082 Concerning The Human Body

6) A human body is the model or plan of the changing universe; in it nature units pass through series of the fourfold states of nature-matter.

7) Thus four physical masses of units constitute the human body, (Fig. III): the visible, solidsolid body, and three inner, invisible, unformed masses or potential bodies, namely, the fluidsolid, the airy-solid, and the radiant-solid, which are at present beyond scientific investigation. Among this fourfold constitution of the human body and the fourfold constitution of the spheres, worlds, and planes there is an interrelation, an action and reaction.

8) Radiations from these four masses or bodies extend as zones around the solid-solid body;

together they make up the physical atmosphere of the human body, (Fig. III; V-B). In addition to this physical atmosphere, which is made up of nature units, there are three other atmospheres, the psychic, mental, and noetic atmospheres of the Triune Self, which reach into the physical atmosphere and relate to the form, life, and light planes of the physical world, (Fig. V-B). Further, those parts of the noetic, mental, and psychic atmospheres of the Triune Self, which are within the radiations of the fourfold, visible, solid-solid body, are here spoken of as the atmospheres of the human.

9) The human body is built in four sections or cavities: the head, the thorax, the abdomen, and the pelvis. These relate to the four planes of the physical world, to the four worlds of the sphere of earth, and the four great spheres of the elements of fire, air, water, and earth. That is:

10) The pelvic cavity relates to the physical plane; the abdominal cavity relates to the form plane;
the thoracic cavity relates to the life plane, and the head relates to the light plane of the physical world. Similarly, these four cavities of the body relate respectively to the physical, form, life, and light worlds, and to the four spheres of earth, water, air, and fire.

11) In the body there are four systems. The systems relate respectively to the same planes and worlds and spheres as do the sections. The digestive system is of the physical plane, of the physical world, and of the earth; the circulatory system is of the form plane, the form world, and the water; the respiratory system is of the life plane, the life world, and the air; and the generative system is of the light plane, the light world, and the fire.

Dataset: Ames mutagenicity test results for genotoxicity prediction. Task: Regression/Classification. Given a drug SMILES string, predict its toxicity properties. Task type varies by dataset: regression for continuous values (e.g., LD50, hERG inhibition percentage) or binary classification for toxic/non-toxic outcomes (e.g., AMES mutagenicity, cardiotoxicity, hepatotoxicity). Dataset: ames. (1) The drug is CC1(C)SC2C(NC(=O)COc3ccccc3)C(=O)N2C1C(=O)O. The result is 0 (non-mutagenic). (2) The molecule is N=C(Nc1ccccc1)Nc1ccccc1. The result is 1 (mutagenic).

12) Each system is governed by one of the four senses. The senses are elemental beings, nature units. The digestive system is governed by the sense of smell; the circulatory system by the sense of taste; the respiratory system by the sense of hearing; and the generative system by the sense of sight. Each of these senses is affected by its respective element in outside nature: the sense of smell is operated by the element of earth, taste is operated by the water, hearing by the air, and sight by the fire.

13) Each of the four senses is passive and active. To illustrate: in seeing, when the eye is turned toward an object the sense of sight passively receives an impression; by the active light, or fire, this impression is aligned so that it is seen.

14) Throughout the body nature operates through the involuntary nervous system for communication with all parts of the body and for the performance of the involuntary functions of the four systems, (Fig. VI-B).

15) All these phenomena belong and relate to the nature-side of the universe; so, too, the matter of which the body is built and by which it is maintained is of the nature-side.

16) A human body is the meeting ground of the nature-side and the intelligent-side of the changing universe; and in the body there is a continuous interaction between the two.

Unless otherwise stated, the content of this page is licensed under Creative Commons Attribution-ShareAlike 3.0 License